Christian dating a non virgin
In the light of this prophecy, John's gospel specifically remarks that his followers were surprised that he was not born in Bethlehem: 'Others say, This is the Christ. Hath not the scripture said, That Christ shall cometh of the seed of David, and out of the town of Bethlehem, where David was?'Matthew and Luke handle the problem differently, by deciding that Jesus must have been born in Bethlehem after all. Matthew has Mary and Joseph in Bethlehem all along, moving to Nazareth only long after the birth of Jesus [...].Luke, by contrast, acknowledges that Mary and Joseph lived in Nazareth before Jesus was born.So how to get them to Bethlehem at the crucial moment, in order to fulfil the prophecy? Wilson in Jesus and Robin Lane Fox in The Unauthorized Version (among others) have pointed out.Behold, a virgin shall be with child, and shall bring forth a son, and they shall call his name Emmanuel, which being interpreted is, God with us." class="Subtle" href=" -23.Matthew wrote this seventy years after Jesus Christ was born (35-40 years after he died).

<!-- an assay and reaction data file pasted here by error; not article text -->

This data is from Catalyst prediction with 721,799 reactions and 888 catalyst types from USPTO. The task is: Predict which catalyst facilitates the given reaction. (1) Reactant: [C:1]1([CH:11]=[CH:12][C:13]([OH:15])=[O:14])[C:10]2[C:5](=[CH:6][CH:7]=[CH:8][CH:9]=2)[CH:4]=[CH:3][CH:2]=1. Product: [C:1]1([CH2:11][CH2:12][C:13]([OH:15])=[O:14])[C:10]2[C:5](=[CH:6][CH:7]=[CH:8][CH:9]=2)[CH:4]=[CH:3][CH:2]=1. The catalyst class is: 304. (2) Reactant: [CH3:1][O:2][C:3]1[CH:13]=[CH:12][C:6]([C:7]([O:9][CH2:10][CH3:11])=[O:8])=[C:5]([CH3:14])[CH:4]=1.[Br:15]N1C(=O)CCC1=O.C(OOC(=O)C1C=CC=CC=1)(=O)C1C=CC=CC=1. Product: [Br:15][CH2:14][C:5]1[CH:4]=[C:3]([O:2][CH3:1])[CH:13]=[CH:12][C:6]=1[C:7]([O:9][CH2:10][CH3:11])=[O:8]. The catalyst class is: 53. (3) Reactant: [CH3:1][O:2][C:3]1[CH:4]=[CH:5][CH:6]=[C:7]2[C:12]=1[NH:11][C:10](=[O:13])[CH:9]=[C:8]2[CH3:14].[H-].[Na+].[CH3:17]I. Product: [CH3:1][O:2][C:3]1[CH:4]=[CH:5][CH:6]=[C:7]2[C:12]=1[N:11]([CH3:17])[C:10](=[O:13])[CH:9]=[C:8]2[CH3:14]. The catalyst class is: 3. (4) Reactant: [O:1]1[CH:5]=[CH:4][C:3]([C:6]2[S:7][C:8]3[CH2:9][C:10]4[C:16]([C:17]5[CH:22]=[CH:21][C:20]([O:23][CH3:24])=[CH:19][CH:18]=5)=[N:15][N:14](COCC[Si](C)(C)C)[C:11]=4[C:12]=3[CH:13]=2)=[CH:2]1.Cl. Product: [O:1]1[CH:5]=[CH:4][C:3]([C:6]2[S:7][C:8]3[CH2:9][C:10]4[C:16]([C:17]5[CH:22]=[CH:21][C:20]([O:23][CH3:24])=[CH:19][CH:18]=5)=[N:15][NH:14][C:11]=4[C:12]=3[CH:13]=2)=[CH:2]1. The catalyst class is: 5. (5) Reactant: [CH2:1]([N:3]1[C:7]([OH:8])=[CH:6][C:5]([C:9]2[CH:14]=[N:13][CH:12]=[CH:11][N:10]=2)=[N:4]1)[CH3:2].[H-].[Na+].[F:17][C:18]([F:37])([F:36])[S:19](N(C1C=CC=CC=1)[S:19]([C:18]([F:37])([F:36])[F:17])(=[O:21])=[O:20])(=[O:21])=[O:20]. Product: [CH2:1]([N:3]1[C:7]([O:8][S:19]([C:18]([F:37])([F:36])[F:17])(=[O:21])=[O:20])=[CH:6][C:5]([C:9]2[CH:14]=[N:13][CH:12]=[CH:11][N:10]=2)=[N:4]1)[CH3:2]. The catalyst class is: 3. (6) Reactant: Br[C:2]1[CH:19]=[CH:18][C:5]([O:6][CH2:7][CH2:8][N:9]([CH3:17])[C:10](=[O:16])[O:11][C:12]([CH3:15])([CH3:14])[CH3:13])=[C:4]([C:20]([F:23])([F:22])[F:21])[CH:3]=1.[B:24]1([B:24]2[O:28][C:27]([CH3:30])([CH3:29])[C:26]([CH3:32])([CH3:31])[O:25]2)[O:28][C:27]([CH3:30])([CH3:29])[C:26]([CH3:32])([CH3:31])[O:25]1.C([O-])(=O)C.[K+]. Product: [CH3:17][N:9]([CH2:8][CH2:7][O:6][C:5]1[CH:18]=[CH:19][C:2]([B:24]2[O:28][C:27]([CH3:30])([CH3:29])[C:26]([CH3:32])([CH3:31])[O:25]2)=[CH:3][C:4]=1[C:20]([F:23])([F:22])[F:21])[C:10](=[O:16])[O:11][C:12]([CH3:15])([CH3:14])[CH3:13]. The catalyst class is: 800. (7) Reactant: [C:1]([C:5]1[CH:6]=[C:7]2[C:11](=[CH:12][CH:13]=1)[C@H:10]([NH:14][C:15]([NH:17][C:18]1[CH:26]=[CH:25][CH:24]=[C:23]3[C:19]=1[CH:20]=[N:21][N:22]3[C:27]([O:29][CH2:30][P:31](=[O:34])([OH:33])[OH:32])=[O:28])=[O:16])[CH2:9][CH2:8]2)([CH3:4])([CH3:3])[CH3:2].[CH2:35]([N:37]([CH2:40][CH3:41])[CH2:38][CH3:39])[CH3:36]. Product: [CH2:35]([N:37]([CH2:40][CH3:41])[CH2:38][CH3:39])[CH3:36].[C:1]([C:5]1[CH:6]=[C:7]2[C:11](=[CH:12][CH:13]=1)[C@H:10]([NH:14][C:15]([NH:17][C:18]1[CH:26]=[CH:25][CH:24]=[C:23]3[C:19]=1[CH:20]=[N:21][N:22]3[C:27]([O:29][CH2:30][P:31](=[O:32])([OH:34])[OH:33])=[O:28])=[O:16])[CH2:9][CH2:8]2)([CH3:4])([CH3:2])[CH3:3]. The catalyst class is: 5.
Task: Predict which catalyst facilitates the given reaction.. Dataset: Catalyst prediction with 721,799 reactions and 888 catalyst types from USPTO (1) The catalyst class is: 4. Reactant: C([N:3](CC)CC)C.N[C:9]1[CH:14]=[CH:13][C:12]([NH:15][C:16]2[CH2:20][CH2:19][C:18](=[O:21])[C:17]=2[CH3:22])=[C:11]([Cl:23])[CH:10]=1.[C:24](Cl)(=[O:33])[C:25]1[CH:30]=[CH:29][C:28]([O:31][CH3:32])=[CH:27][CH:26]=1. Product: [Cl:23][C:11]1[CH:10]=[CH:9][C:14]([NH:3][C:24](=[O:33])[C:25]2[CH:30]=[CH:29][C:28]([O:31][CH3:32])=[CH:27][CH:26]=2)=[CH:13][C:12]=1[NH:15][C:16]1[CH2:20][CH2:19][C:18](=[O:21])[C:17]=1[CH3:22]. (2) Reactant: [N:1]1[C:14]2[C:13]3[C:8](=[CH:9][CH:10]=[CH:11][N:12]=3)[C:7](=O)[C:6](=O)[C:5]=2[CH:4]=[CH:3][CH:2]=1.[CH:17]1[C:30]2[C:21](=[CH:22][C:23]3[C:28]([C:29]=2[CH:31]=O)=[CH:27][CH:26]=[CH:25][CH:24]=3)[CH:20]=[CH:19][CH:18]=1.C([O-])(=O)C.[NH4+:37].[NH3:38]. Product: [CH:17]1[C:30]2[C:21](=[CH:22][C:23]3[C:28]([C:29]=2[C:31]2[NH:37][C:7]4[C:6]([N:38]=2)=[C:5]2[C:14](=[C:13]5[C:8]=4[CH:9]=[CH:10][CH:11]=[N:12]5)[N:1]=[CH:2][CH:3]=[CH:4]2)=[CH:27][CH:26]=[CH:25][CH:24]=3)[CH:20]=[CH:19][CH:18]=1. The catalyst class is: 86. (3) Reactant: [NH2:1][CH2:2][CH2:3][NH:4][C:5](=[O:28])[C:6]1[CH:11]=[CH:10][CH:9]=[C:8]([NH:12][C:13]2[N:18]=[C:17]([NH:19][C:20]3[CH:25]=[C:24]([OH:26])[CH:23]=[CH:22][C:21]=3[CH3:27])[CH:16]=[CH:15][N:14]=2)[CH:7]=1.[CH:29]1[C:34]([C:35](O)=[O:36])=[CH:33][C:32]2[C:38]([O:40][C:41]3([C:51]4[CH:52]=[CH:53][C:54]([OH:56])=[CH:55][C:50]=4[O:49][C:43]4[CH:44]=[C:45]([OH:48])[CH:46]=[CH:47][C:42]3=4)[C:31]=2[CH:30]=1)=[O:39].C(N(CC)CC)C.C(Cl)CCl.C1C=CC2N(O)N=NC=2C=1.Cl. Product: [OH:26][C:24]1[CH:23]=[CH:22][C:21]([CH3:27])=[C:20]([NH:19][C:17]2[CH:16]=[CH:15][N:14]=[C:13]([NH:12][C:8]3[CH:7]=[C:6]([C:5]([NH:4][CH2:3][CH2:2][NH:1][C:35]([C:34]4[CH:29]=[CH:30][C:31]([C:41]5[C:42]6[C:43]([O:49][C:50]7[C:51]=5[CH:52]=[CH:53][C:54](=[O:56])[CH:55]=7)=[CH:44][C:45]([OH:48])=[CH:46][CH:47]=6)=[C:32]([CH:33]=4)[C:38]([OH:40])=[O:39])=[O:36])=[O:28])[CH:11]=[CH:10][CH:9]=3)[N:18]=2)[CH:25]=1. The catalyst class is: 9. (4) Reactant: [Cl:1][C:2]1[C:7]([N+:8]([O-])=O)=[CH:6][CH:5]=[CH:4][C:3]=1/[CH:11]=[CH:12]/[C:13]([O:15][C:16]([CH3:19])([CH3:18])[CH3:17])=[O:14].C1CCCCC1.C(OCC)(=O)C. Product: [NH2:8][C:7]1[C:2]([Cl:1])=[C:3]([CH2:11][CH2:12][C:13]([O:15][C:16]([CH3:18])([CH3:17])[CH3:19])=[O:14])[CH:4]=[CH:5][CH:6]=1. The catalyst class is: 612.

Luke was clearly wrong about the census, the reasons for Joseph and Mary being in Bethlehem, and wrong on his opinion that Jesus' birth was of a virgin.
These facts have led some scholars to cast doubt on Jesus's entire existence.
It seems highly likely that Luke, when writing of the events that surrounded Jesus' birth, was thinking of the famous Roman myth (that was around well before the Jesus' myth) of Romulus and Remus - who also were born by a virgin, and also had a king ordering the slaughter of all the other children in the same area.
[...] Moreover, Luke screws up his dating by tactlessly mentioning events that historians are capable of independently checking.
There was indeed a census under Governor Quirinius - a local census, not one decreed by Caesar Augustus for the Empire as a whole - but it happened too late: in History does not support Luke's Christmas story about a decree from Caesar Augustus that all the Roman world was required to go to their place of origin to be "taxed" (King James Version) or "enrolled" (Revised Standard Version).